Below is the speech I gave during my graduation ceremony – I was asked to thank the university on behalf of my fellow graduates.
Chancellor, Vice-Chancellor, university staff, distinguished guests, friends, family, and of course, fellow graduates, good afternoon.
I’m here, as our ceremony nears its end, to affirm all that has been said, and to say it again: congratulations, well done, we’ve made it to the end of our degrees.
To speak on behalf of so many, diverse human beings, is a daunting task; university is spacious house, home to many different people engaged in many different projects. I simply can’t cover all that goes on within Victoria’s walls, so what I’m going to do is talk about two key projects taking place within the university, and express my deep gratitude for both.
Firstly, thank you for being a House of Preparation. Or as it is sometimes said, ‘preparing us for the real world’. You know, thank you for all those transferable skills, for that industry-relevant training, for all that now sits proudly on my CV… Thank you for the opportunity to gain the sorts of achievements rattled off in my introduction, which allow me to enter into certain parts of society that I’d otherwise find difficult.
Early in my first year, I accidentally attended a meeting for Melanesian students – as the only Palangi in the room, I felt deeply out of place, yet I stayed and listened to everyone share why they had come to Victoria, and what they were hoping to get out of their time here: Many were international students, who would return to their home countries, to be greeted by expectations of leadership. They were to become lawyers, politicians, and teachers – they knew the importance of receiving practical outcomes from their study here.
My impression was, that for these students, university was to be a house of preparation. A place to come and get ready for what’s next. Perhaps some of you here today feel the same way. Perhaps these past however many years of working towards your degree were simply preparing you for your next step. You know, the nursing degree so you can nurse, the music degree so you can make music, the theater degree so you can perform theater.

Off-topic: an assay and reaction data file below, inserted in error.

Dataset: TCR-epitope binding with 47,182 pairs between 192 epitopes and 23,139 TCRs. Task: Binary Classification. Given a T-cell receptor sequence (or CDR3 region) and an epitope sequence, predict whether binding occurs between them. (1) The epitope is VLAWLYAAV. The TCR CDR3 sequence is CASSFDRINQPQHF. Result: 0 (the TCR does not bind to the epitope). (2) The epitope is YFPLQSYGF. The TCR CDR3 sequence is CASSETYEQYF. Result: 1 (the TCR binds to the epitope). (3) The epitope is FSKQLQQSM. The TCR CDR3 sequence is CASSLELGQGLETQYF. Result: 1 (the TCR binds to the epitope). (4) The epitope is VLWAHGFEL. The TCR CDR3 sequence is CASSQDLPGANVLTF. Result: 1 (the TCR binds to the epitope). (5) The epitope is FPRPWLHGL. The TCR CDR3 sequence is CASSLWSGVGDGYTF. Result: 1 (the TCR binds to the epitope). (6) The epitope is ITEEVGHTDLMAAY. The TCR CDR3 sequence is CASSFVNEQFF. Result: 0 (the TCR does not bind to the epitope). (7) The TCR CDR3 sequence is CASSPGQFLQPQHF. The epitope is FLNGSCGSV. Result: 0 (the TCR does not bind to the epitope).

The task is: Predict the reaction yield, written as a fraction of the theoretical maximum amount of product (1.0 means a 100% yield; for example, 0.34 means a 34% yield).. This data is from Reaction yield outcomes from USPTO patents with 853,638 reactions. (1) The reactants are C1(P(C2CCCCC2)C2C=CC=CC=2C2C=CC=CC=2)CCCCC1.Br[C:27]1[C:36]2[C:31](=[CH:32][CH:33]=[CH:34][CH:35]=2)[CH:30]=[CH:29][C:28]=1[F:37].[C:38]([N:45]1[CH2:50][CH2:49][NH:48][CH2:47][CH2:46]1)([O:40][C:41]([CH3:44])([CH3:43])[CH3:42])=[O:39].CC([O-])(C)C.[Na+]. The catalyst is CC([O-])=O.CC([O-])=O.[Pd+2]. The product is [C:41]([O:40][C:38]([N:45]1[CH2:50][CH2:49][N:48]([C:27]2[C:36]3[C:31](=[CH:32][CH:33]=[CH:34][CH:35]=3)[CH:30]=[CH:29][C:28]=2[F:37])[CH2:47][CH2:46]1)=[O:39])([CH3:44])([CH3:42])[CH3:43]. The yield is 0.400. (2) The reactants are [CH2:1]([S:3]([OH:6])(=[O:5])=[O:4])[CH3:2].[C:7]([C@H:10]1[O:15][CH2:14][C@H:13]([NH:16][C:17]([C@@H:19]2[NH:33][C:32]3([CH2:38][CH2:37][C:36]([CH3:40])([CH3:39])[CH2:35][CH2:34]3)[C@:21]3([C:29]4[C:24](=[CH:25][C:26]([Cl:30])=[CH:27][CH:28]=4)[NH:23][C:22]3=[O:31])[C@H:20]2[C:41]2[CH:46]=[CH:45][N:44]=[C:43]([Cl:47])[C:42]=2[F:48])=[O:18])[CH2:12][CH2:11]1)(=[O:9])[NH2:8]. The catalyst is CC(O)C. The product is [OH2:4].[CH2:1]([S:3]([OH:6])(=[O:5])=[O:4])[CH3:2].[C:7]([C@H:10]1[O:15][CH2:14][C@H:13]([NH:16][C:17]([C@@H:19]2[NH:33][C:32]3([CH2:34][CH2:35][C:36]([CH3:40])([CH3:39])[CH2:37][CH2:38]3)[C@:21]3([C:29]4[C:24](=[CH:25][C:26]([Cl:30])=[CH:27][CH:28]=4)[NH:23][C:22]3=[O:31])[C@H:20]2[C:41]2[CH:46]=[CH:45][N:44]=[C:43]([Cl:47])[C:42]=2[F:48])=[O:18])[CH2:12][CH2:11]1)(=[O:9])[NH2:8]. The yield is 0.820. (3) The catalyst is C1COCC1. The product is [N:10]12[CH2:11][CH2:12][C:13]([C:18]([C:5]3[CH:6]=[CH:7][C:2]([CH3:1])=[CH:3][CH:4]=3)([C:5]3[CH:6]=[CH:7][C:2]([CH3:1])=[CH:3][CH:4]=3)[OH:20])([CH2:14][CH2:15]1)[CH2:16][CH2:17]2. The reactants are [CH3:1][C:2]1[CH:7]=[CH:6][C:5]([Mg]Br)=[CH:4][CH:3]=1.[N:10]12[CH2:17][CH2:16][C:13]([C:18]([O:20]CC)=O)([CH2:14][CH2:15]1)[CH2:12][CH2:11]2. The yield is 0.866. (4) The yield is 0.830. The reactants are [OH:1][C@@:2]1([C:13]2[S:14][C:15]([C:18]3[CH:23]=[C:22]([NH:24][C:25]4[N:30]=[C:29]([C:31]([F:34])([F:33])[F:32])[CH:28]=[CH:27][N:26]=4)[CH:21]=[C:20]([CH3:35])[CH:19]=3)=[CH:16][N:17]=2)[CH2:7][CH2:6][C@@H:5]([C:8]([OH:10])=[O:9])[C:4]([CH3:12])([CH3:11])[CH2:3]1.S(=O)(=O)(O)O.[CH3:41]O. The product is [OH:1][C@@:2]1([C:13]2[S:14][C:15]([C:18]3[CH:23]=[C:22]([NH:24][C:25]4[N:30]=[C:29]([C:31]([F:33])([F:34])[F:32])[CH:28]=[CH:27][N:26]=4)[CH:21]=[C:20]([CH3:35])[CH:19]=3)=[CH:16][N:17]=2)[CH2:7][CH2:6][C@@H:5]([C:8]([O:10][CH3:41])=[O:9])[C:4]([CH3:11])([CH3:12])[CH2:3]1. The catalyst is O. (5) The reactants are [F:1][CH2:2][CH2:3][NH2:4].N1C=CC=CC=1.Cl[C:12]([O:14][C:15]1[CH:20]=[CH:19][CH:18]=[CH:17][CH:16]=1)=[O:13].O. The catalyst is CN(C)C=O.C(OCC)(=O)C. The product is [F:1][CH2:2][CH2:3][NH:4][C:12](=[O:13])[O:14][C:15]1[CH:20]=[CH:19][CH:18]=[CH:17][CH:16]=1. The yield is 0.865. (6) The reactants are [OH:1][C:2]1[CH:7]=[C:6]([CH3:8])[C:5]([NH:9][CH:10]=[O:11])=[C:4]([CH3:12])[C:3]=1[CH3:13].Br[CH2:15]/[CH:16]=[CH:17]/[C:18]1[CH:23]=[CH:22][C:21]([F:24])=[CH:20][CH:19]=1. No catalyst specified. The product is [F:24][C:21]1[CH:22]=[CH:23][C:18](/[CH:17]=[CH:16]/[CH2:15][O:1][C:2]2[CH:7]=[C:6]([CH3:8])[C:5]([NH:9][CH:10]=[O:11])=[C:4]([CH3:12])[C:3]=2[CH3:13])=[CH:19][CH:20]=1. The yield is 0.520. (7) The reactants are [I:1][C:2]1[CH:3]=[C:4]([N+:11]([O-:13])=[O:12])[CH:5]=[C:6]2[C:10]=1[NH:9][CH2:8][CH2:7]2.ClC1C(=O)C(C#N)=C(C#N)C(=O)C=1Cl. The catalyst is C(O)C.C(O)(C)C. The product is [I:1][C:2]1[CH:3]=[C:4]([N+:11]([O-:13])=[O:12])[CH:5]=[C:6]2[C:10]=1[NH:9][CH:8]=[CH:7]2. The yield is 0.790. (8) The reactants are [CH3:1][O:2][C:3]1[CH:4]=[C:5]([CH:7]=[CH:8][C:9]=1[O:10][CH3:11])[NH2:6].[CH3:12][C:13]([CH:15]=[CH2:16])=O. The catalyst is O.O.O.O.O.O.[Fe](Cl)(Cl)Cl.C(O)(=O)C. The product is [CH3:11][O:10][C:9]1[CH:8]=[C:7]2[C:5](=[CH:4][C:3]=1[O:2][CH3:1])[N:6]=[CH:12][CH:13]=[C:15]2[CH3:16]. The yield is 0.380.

The second project, is, in all honesty a lot closer to my own heart. Thank you for being a House of Critique. University is not only interested in preparing us for ‘the real world’, it’s also a space set apart to critique this ‘real world’.
I wasn’t immediately aware of this critical function, but it’s certainly there. By law, all of New Zealand’s universities are tasked with being the ‘critic and conscience of society’. These might sound like lofty words, but there they are, sturdy in the university’s legal bones.
I’ve spent much of the past three years getting all caught up in this second project of critique. Personally, that’s often meant going down to level zero of the library building; where I can find dense books of philosophical wisdom hidden amongst the piping. I’m thankful that Said, Butler, Marx, and Hegel are now all tangled up with my own thoughts, forever changing the way I think and act.
For me, a world without critical thought is a dark place. Unless we are content with all that surrounds us, we are in need of critical questioning and reflection. Quite simply, society needs some voices of discontent.
Finally, neither of these projects would be possible without support from those outside of the university. All of our thinking and learning takes place within a wider community of support: our parents, our loved-ones, our favourite study spaces, our friends, the places and people we spend our down-time with, and share our thoughts with. Thank you to you all.
So: we celebrate the gift the university has been to each of us, whatever shape this taken. If you’re well prepared and moving on to what’s next, I want to wish you all the best. And if you’re all set up and ready to critique – I want to encourage you to persevere. Thank you.
You can view my speech here.